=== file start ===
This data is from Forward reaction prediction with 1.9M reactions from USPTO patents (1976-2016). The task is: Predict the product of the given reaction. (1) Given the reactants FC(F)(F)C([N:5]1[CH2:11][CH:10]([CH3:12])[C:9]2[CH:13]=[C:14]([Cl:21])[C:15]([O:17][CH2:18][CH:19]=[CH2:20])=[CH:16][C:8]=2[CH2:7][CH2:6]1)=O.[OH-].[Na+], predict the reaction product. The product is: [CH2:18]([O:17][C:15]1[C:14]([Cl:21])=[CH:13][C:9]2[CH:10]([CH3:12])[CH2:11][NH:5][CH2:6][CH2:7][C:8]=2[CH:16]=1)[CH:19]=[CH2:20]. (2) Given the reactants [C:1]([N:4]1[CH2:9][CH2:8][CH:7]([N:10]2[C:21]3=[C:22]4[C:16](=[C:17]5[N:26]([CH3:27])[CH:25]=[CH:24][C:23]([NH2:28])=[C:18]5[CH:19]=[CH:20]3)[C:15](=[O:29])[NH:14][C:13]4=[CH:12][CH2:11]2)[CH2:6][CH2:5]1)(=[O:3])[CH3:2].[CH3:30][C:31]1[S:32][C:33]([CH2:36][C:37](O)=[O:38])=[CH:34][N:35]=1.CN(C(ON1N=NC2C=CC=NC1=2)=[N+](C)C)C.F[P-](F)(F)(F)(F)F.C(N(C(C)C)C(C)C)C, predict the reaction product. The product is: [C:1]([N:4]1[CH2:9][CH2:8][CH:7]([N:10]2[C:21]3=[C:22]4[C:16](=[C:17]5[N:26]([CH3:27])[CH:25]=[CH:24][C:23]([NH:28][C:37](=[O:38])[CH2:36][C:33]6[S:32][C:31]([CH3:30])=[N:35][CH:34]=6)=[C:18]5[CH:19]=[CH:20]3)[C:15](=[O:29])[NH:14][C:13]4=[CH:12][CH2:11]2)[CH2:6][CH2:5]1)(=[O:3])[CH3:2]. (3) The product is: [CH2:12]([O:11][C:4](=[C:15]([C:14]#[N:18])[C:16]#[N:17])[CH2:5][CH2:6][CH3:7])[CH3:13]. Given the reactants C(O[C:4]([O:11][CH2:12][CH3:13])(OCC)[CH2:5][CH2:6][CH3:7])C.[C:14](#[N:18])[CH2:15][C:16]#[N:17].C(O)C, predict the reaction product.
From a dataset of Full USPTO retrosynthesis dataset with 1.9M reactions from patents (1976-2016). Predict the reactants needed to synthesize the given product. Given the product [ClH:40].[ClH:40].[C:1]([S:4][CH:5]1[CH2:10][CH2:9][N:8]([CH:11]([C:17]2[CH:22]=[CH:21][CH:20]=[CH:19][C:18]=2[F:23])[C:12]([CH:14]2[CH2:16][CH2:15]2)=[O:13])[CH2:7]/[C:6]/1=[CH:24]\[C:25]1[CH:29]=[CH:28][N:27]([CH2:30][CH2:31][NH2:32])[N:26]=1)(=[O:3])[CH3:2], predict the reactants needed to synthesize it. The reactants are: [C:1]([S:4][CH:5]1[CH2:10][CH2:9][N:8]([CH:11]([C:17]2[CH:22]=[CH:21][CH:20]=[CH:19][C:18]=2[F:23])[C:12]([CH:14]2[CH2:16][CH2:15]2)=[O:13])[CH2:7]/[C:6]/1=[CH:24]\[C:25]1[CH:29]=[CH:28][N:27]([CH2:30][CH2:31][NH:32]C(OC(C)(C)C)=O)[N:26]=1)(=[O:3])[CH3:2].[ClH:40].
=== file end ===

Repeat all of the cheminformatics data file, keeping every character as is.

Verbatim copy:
This data is from Forward reaction prediction with 1.9M reactions from USPTO patents (1976-2016). The task is: Predict the product of the given reaction. (1) Given the reactants FC(F)(F)C([N:5]1[CH2:11][CH:10]([CH3:12])[C:9]2[CH:13]=[C:14]([Cl:21])[C:15]([O:17][CH2:18][CH:19]=[CH2:20])=[CH:16][C:8]=2[CH2:7][CH2:6]1)=O.[OH-].[Na+], predict the reaction product. The product is: [CH2:18]([O:17][C:15]1[C:14]([Cl:21])=[CH:13][C:9]2[CH:10]([CH3:12])[CH2:11][NH:5][CH2:6][CH2:7][C:8]=2[CH:16]=1)[CH:19]=[CH2:20]. (2) Given the reactants [C:1]([N:4]1[CH2:9][CH2:8][CH:7]([N:10]2[C:21]3=[C:22]4[C:16](=[C:17]5[N:26]([CH3:27])[CH:25]=[CH:24][C:23]([NH2:28])=[C:18]5[CH:19]=[CH:20]3)[C:15](=[O:29])[NH:14][C:13]4=[CH:12][CH2:11]2)[CH2:6][CH2:5]1)(=[O:3])[CH3:2].[CH3:30][C:31]1[S:32][C:33]([CH2:36][C:37](O)=[O:38])=[CH:34][N:35]=1.CN(C(ON1N=NC2C=CC=NC1=2)=[N+](C)C)C.F[P-](F)(F)(F)(F)F.C(N(C(C)C)C(C)C)C, predict the reaction product. The product is: [C:1]([N:4]1[CH2:9][CH2:8][CH:7]([N:10]2[C:21]3=[C:22]4[C:16](=[C:17]5[N:26]([CH3:27])[CH:25]=[CH:24][C:23]([NH:28][C:37](=[O:38])[CH2:36][C:33]6[S:32][C:31]([CH3:30])=[N:35][CH:34]=6)=[C:18]5[CH:19]=[CH:20]3)[C:15](=[O:29])[NH:14][C:13]4=[CH:12][CH2:11]2)[CH2:6][CH2:5]1)(=[O:3])[CH3:2]. (3) The product is: [CH2:12]([O:11][C:4](=[C:15]([C:14]#[N:18])[C:16]#[N:17])[CH2:5][CH2:6][CH3:7])[CH3:13]. Given the reactants C(O[C:4]([O:11][CH2:12][CH3:13])(OCC)[CH2:5][CH2:6][CH3:7])C.[C:14](#[N:18])[CH2:15][C:16]#[N:17].C(O)C, predict the reaction product.
From a dataset of Full USPTO retrosynthesis dataset with 1.9M reactions from patents (1976-2016). Predict the reactants needed to synthesize the given product. Given the product [ClH:40].[ClH:40].[C:1]([S:4][CH:5]1[CH2:10][CH2:9][N:8]([CH:11]([C:17]2[CH:22]=[CH:21][CH:20]=[CH:19][C:18]=2[F:23])[C:12]([CH:14]2[CH2:16][CH2:15]2)=[O:13])[CH2:7]/[C:6]/1=[CH:24]\[C:25]1[CH:29]=[CH:28][N:27]([CH2:30][CH2:31][NH2:32])[N:26]=1)(=[O:3])[CH3:2], predict the reactants needed to synthesize it. The reactants are: [C:1]([S:4][CH:5]1[CH2:10][CH2:9][N:8]([CH:11]([C:17]2[CH:22]=[CH:21][CH:20]=[CH:19][C:18]=2[F:23])[C:12]([CH:14]2[CH2:16][CH2:15]2)=[O:13])[CH2:7]/[C:6]/1=[CH:24]\[C:25]1[CH:29]=[CH:28][N:27]([CH2:30][CH2:31][NH:32]C(OC(C)(C)C)=O)[N:26]=1)(=[O:3])[CH3:2].[ClH:40].